My last post about suckouts and what is a suckout and what is not actually got my friend Jay/L0K1/Patch to make a post on his new blog about it. It is interesting that everyone has a slightly different definition and they all tend to be colored a little by the level of tilt that the victim is feeling at the time.
I have said before that I play a small, nickel and dime, game on Sundays. Basically if we can get three people together, we play. We do $5 buy-ins and it tends to get a little crazy at time, but usually in the end, not a lot of money changes hands. Well, yesterday, we had a friend from Canada visiting and of course my wife, Sherry, and I made him our 3rd so we could play poker. He had certainly played before as he spent a year down here working on a contract with a local company.
It was getting later into the evening (we play outside and the sun was pretty much set) and the following hand came up. At this point I was down one buy-in, but probably had enough chips to be considered break-even. Sean was not having a good day and was down about $20. Sherry obviously was doing good with all our money. I had 910h and called a 2BB raise. It was a family pot and the flop came 6s7d8s. I bet out 5BB (which was just over 1/2 the pot) and got two callers. You have to understand the level of bluffing that goes on in this game - so no information was given or gained by this play. The turn comes a 5h. I am happy so far with the nut straight and just bet out the same 5BB (deliberately underbetting). Sherry calls and Sean raises it to 15BB (almost 1/2 his remaining stack). Hoping to stack and isolate him, I call all-in. Much to my surprise (well, maybe not), Sherry calls the all-in with her stack. At this point Sean thinks about it and realises there are serious pot odds if he thinks he can win. So he calls. Everyone turns and they both have a 9 kicker and my 9-10 is in the lead. We look at everyones cards and try to figure out the remaining options. Sherry's cards are both spades, so she has a flush draw. A 10 on the river will give us a three way split.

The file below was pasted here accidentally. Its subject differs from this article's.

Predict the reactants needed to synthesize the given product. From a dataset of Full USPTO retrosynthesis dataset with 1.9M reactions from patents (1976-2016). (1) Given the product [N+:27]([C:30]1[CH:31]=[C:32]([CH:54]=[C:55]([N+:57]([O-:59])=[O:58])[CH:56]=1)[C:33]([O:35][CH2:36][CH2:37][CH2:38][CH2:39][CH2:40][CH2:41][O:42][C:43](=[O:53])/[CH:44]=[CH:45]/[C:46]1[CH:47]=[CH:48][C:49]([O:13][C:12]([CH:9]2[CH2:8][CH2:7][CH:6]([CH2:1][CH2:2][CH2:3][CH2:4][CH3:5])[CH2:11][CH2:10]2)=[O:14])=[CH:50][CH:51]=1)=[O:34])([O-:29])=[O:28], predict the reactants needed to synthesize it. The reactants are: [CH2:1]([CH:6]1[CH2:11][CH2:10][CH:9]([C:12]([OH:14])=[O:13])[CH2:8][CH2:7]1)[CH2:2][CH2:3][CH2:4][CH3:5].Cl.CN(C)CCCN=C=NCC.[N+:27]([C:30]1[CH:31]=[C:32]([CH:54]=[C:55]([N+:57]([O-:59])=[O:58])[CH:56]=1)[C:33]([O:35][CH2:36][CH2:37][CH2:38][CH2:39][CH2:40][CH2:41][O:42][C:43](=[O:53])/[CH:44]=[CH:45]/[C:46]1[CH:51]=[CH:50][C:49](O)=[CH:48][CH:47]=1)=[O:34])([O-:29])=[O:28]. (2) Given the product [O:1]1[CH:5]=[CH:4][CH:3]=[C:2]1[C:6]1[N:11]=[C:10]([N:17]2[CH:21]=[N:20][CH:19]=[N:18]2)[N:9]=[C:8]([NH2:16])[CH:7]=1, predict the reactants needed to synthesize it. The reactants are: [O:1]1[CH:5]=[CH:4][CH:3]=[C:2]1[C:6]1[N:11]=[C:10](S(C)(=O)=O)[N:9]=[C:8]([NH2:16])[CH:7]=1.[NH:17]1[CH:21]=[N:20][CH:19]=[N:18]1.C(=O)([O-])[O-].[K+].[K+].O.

We wait for the river, and as expected, it is an 8 of spades, giving Sherry the flush and everyone's money. Now given the way Sherry plays, I would call this a suckout. I seriously doubt she looked looked at the flush draw as a possibility. On the other hand, she's got my money and in theory, could have thought we all had 9s, and was going for the split with the flush draw as backup.
At that point, we decided it was a good time to quit for the night. I ended up down $10 and Sean was down $25. (But we all had a good time and that is really what it was about)
On a completely different note, don't forget to get signed up early for this weeks WWdN: Not The Katitude Invitational. Even if the star herself will not be available to defend her title.
What: WWdN: Not The Katitude Invitational
When: Thursday, August 10th, 7:30PM PT
Which: Tournament: 29328119
Cost: $10+1 NLHE